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Punching The Clown Movie Review

  • ShockYa
Punching The Clown Movie Review
Title: Punching the Clown Directed By: Gregori Viens Starring: Henry Phillips, Ellen Ratner, Matthew Walker, Audrey Siegel, Guilford Adams, Evan Arnold, Mark Cohen, Mik Scriba Punching the Clown grew from a documentary director and writer Gregori Viens made with co-writer and star Henry Phillips back in 1997. The plan was to turn it into a fictionalized narrative feature and while they did find a super chic production company to fly them to London and Paris to secure financing, that’s about as far as they got. From there it was a typical indie filmmaking experience resulting in maxed out credit cards and the entire thing being shot on a semi-professional Panasonic Hpx [...]
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Exit Music (For a Film) | Yesterday Was a Lie

  • Pajiba
At a loss on what to review this week for the neo-noir retrospective, I solicited suggestions from Pajiba readers via my Facebook page. My colleague, Brian Prisco, suggested writer-director James Kerwin's Yesterday Was a Lie (2008). At the time, having not read his post on Netflix Watch Instantly until after finishing the film, I took the recommendation seriously. I looked up the film, saw it was classified as a hybrid of neo-noir and sci-fi with some positive reviews, and started getting my hopes up. You see, a decade ago, an indie neo-noir entitled Memento (2000) forced me on a path towards filmmaking and criticism, so I have a bit of a weak spot for them. Hoping that lightning would strike twice, I roped in a noir-loving friend (and fellow colleague in the Cinema and Media Studies Ph.D. program) to watch the film with me. After about twenty minutes, my potentially
See full article at Pajiba »

Trailer Park: Pulling John, Yesterday Was A Lie, The Messenger, Giggle Giggle, Quack, Runaway Ralph

  • Quick Stop
By Christopher Stipp

The Archives, Right Here

Check out my new column, This Week In Trailers, at SlashFilm.com and follow me on Twitter under the name: Stipp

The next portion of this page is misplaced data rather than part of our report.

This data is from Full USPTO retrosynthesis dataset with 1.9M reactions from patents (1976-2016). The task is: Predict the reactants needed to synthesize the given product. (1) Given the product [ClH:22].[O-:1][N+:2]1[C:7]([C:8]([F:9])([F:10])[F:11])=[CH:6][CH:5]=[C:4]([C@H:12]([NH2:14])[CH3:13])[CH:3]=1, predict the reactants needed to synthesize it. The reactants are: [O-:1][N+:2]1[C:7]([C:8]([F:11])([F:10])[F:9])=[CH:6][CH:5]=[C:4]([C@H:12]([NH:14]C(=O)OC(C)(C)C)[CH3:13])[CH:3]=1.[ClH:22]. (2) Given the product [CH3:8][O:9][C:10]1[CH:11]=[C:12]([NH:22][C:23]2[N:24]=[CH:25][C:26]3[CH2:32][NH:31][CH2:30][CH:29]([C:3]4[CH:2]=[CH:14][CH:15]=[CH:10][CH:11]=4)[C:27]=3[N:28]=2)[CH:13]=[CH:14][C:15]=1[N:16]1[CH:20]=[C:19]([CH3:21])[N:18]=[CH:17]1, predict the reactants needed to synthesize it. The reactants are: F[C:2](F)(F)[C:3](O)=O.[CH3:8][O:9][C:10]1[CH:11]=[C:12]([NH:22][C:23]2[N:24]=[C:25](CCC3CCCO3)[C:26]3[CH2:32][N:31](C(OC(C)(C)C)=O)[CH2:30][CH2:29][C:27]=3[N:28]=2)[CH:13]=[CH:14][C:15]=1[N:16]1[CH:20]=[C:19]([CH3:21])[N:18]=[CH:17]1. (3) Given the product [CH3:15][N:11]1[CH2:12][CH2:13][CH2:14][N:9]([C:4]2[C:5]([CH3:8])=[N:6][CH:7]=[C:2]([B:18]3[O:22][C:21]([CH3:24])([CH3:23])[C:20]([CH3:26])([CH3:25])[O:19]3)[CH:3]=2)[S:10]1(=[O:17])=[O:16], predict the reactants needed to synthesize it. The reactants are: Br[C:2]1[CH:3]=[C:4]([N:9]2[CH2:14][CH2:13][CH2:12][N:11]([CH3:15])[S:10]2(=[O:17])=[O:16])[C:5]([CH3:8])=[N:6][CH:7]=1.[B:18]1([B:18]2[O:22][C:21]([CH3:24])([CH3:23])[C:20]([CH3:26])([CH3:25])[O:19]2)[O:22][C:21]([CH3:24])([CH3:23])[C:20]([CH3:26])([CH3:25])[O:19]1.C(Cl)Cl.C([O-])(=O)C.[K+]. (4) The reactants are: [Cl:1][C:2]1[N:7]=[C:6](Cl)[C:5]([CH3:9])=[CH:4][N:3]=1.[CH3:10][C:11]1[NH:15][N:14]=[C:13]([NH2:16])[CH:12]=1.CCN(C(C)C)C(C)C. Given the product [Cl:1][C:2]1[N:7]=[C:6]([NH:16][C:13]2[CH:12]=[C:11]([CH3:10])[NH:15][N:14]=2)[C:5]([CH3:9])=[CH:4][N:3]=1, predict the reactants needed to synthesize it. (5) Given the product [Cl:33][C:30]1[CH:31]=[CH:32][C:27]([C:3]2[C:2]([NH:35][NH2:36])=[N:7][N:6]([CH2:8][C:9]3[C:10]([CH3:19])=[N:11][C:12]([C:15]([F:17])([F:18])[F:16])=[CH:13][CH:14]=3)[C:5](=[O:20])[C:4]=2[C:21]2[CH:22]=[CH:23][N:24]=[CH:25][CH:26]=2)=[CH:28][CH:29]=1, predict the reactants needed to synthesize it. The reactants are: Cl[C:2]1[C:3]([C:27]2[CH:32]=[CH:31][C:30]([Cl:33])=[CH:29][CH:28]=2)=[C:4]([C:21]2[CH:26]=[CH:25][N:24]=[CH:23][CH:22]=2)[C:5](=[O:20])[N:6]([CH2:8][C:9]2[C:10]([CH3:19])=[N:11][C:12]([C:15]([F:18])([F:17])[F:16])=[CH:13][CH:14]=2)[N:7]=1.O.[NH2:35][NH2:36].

The Messenger - DVD Review

Woody Harrelson is a human litmus test for what the ravages of war can do to an individual.

The Messenger is a movie that defies a conventional critique as the movie unspools in a manner that feels more real than it does made up, more visceral than it does imagined. While Kevin Bacon’s turn in Taking Chance was a heartfelt swan song to one human’s life who died for his country, The Messenger is grittier in its portrayal of a man tasked with delivering the news no family member wants to get about their fallen soldier.

It’s grittier and more immediate thanks to the liberating decisions made by first time director Oren Moverman. The
See full article at Quick Stop »

DVD Playhouse--May 2010

DVD Playhouse—May 2010

By

Allen Gardner

Avatar (20th Century Fox) James Cameron beat his own title as box office champ, set with Titanic over a decade ago, with this eye-popping sci-fi epic about a paraplegic Marine name Sully (Sam Worthington), who takes the form of an “avatar,” or virtual being, to go undercover on the planet Pandora, attempting to infiltrate the native Na’vi to gather intelligence that will aid a joint corporate and military operation to rape the planet of its natural resources, destroying its indigenous population in the process. When Sully suddenly “goes native,” he locks horns with the company CEO (Giovanni Ribisi) and his gung-ho commanding officer (Stephen Lang, in a wonderful, scenery-chewing turn from a long-underrated actor). Thought of by many scholars and film buffs as a “game-changer” as much as the first Star Wars film was—and they may be right. While Cameron’s politically-correct
See full article at The Hollywood Interview »

Screening of “Yesterday Was A Lie”

  • The Entertainment Zone
It was the Closing Night of The Beverly Hills Hi-Def Film Festival and producer/star Chase Masterson ( http://www.chasemasterson.com/Chase.html ) along with her fiance writer/director James Kerwin had invited me and played host to a number of my celeb friends. I met my buddy Valerie Perez there and we waited until the rest of the guests arrived from a pre-cocktail party just down the street. Joining me for the screening was Camden Toy, Lisa Cash, DeeDee Bigelow, Katie Lohmann, Jeff Rector and Joannie Laurer as well as cast and crew from the film, producer Sarah Nean Bruce, stars John Newton, Mik Scriba and Warren Davis. The film was followed by a Q&A and was well received by the audience. The film actually won the top prize of the festival, a well done film noir with a dash of Sci-Fi. The film is currently making the
See full article at The Entertainment Zone »

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